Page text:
Tethering allows you to get online with your smartphone’s data connection, but you likely have a limited amount of data, and Windows 10 PCs can be very data hungry. You probably won’t want Windows 10 automatically downloading big updates and syncing large amounts of data until you get back to a normal Internet connection. Here’s how to limit that activity when you’re tethering.
Windows 10 includes Windows Defender, Microsoft’s built-in antivirus. The “Antimalware Service Executable” process is Windows Defender’s background process. This program is also known as MsMpEng.exe, and is part of the Windows operating system.
Windows offers a few built-in tools for performing remote assistance over the Internet. These tools allow you to take remote control of another person’s computer so you can help them troubleshoot it while you’re on the phone with them. They work similarly to Remote Desktop, but are available on all editions of Windows and are easy to set up.
Windows 10 automatically installs updates in the background. Most of the time, this is good, but sometimes you’ll get an update that breaks things. In that case, you’ll need to uninstall that particular update.
Remote Desktop is disabled by default in Windows, but it’s easy enough to turn on if you want your PC to be remote control requests from the network.
Windows 10 won’t hassle you to install an antivirus like Windows 7 did. Since Windows 8, Windows now includes a built-in antivirus called Windows Defender (which used to be available separately as Microsoft Security Essentials). But is it really the best for protecting your PC–or even just good enough?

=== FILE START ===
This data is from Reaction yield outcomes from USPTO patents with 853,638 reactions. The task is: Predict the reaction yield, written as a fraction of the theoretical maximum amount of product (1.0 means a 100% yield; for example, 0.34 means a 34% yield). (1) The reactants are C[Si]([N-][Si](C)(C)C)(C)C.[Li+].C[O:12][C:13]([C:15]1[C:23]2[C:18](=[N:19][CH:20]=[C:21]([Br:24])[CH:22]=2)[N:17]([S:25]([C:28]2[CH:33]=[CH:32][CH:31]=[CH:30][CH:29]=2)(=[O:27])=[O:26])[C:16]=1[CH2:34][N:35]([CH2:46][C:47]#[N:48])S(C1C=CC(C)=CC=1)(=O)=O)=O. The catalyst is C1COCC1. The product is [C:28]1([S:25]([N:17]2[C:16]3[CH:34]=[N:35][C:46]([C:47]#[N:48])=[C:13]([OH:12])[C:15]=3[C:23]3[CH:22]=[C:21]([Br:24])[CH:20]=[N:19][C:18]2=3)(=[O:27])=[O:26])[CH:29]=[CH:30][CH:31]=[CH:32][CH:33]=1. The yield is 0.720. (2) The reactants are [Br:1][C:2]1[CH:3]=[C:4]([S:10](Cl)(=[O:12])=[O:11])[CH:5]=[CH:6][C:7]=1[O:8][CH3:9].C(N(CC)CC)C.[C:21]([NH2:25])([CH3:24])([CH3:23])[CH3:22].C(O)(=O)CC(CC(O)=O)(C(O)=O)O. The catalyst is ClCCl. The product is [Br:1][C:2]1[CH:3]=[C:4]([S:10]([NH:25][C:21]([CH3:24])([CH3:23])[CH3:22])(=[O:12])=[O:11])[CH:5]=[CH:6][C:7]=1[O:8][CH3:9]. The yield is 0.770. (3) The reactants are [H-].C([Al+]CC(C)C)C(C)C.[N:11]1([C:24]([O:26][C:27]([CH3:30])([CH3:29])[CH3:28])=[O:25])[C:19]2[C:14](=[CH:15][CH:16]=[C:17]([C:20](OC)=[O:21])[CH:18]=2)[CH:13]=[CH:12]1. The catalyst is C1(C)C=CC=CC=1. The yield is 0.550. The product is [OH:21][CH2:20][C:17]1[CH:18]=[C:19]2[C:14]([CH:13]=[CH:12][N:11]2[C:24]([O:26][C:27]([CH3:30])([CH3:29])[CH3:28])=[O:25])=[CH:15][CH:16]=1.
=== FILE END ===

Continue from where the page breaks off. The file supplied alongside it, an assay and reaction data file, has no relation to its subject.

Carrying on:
Most of the time we want our applications online and connected to both our local network and the greater Internet. There are instances, however, when we want to prevent an application from connecting to the Internet. Read on as we show you how to lock down an application via the Windows Firewall.
Some stories are simply too good not to be true. It’s an old adage in the media, something reporters knowingly say to each other when something is too fun, too good of a story, and too likely to go viral for anyone to fact check. You don’t want to be that guy, killing everyone’s buzz.
Windows 10 allows you to install apps from the Store on any drive you like. You can also move apps you’ve previously installed to a new location without uninstalling and reinstalling them.
As much as cellular providers want to brag about their coverage maps, we have to be real with each other: 100% coverage simply doesn’t exist. And if you’re travelling inan area where coverage could drop, having your maps saved for offline use is a godsend. Here’s how to do it.
Windows contains a variety of system utilities that are useful, but well-hidden. Some are buried deep in the Start menu, while others you can access only if you know the right command to run.
If you hear your computer’s fans spin up and feel it getting hotter for no apparent reason, check the Task Manager and you might see “Windows Modules Installer Worker” using a lot of CPU and disk resources. This process, also known as TiWorker.exe, is a part of the Windows operating system.